It's not entirely clear why children, who must be 13 to use Instagram, choose to convert their regular profiles to business profiles. But it has been suggested that Instagram offers better analytics tools of how posts are performing for those with business profiles, which may have proven attractive to younger people.

In business posts by children, it's often easy to figure out where a child went to school and what their interests are. They also often include recent photos. By default, all content on a business profile is public, whereas personal profiles can be set to allow only friends to view.

On a minor's business profile, simply clicking on "email address" or "call" would either bring up a new mail message in an email application or go to a device's phone function. Calling, texting or emailing a minor would occur outside of Instagram, so the social networking service would have no way to monitor the communication.

Clicking the email button for this minor's profile brings up her email address in a local email client.

Child safety experts, as well as Australia's Office of the eSafety Commissioner, which oversees child-safety internet issues, told ISMG last year that the situation was concerning due to the ease at which child predators could reach out to children. Instagram noted it was concerned about child safety and publishes guides for parents on social media safety.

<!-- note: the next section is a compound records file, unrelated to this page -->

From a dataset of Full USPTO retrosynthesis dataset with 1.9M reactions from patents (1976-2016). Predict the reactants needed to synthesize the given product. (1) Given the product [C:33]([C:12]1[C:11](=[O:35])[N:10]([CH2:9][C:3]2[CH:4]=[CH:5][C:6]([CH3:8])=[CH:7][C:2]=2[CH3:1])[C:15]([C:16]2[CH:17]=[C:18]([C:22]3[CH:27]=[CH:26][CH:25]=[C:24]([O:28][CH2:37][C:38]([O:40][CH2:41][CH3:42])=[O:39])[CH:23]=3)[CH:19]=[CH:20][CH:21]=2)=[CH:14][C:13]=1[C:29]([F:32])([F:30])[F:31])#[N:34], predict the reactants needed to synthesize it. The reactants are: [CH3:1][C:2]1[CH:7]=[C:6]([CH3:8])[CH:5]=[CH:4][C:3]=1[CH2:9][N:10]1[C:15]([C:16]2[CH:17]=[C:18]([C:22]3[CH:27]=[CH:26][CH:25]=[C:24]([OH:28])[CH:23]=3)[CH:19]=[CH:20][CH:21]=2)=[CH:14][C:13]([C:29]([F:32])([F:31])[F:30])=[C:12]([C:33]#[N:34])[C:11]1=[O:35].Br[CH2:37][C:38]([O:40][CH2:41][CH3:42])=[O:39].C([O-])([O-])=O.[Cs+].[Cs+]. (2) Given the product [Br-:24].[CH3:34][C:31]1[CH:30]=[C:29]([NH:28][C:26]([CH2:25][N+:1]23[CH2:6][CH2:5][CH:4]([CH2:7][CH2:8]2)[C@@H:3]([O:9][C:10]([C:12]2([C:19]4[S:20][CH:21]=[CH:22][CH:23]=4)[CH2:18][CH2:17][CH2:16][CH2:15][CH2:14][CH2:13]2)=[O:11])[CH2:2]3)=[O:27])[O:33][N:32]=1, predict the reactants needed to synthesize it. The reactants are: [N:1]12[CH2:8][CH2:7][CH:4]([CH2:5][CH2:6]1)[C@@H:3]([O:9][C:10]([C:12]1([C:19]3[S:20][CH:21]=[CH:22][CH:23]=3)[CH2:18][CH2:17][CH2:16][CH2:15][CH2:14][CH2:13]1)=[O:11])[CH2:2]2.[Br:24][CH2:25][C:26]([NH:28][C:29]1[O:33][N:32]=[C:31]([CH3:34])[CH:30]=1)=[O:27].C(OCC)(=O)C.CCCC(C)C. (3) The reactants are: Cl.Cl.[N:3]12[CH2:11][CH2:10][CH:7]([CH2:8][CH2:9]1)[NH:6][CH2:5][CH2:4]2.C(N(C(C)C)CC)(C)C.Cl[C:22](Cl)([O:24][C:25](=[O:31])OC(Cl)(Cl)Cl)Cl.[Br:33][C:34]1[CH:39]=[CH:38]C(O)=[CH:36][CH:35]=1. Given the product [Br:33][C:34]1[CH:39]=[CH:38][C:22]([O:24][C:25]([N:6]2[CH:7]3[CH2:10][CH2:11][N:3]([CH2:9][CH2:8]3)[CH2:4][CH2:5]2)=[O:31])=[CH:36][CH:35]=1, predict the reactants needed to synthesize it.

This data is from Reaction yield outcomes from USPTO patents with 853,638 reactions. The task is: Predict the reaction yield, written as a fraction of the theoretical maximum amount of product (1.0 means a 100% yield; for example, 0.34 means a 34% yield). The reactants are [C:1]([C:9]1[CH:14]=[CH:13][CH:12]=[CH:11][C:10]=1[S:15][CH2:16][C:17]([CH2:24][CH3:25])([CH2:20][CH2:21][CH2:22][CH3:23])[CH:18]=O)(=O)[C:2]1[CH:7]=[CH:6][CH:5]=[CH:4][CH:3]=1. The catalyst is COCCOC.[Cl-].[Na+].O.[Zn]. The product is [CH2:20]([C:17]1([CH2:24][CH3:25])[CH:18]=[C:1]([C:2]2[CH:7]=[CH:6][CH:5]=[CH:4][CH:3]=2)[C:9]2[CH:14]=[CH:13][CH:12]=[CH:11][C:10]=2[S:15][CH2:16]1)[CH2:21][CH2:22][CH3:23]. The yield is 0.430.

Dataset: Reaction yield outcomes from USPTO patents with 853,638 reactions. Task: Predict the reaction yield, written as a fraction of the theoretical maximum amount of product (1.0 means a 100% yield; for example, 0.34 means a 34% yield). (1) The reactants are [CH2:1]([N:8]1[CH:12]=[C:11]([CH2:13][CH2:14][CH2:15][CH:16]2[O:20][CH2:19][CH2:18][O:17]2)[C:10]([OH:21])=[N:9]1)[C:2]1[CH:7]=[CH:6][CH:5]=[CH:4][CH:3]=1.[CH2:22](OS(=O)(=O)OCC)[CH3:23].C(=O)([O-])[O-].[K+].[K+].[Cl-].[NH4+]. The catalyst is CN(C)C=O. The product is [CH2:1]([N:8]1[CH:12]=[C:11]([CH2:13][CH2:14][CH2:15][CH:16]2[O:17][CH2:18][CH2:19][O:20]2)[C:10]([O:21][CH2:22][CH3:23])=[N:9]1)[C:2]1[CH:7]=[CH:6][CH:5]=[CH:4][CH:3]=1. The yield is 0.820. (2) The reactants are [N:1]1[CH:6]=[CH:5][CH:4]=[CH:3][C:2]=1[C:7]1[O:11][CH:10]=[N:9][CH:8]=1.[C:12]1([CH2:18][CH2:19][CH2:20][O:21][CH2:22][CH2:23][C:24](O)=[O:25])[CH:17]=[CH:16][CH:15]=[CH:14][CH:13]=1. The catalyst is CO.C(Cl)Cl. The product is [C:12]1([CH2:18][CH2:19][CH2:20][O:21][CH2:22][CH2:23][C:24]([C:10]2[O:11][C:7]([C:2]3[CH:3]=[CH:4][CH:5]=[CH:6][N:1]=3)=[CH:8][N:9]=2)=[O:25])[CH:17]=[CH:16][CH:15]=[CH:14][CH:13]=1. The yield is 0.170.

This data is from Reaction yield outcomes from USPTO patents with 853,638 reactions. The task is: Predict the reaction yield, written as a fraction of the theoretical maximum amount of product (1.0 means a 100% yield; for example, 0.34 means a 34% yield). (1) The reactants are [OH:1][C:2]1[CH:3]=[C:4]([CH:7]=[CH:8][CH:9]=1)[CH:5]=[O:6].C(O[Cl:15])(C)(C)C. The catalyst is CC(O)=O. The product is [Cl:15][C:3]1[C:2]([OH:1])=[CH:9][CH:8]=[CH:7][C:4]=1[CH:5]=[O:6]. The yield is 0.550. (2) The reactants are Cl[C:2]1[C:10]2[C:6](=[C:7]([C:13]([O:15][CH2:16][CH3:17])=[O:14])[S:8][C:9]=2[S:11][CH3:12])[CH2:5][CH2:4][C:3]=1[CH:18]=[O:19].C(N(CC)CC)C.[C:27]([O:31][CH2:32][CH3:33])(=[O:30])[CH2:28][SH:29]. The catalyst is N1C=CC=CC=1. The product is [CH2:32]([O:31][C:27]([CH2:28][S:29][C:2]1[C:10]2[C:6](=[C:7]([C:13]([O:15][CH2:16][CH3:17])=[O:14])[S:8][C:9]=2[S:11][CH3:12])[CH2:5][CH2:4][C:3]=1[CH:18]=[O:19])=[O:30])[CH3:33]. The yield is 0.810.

Stier: 'Absence of Common Sense'

Around July 2019, Stier shared his findings with Ireland's DPC.

Instagram requires either a phone number or email address to be listed in a business profile.

The issue slowly gained steam throughout 2019, with more news media outlets covering it. Then in November 2019, Instagram quietly changed its privacy settings to allow those using a business profile to mask their contact details. But users who convert to a business profile must go into their settings to mask their data (see Despite Instagram Changes, Minors Are Still at Risk).

Contacted on Sunday, Stier said the Instagram's changes were only minor adjustments. He said some minors who had business profiles he discovered in August 2019 still have their email addresses and phone numbers exposed. Instagram has "done nothing to anonymize the personal contact data for millions of kids who set up fake business accounts," he sid.

"Instagram has knowingly placed millions of children in harm's way by carelessly revealing users' private contact information," Stier said. "That Instagram is still continuing to allow a 13-year-old to have a 'business' account shows a complete lack of care and an absence of common sense."


About the Author

Jeremy Kirk

Jeremy Kirk

Managing Editor, Security and Technology, ISMG

Kirk is a veteran journalist who has reported from more than a dozen countries. Based in Sydney, he is Managing Editor for Security and Technology for Information Security Media Group. Prior to ISMG, he worked from London and Sydney covering computer security and privacy for International Data Group. Further back, he covered military affairs from Seoul, South Korea, and general assignment news for his hometown paper in Illinois.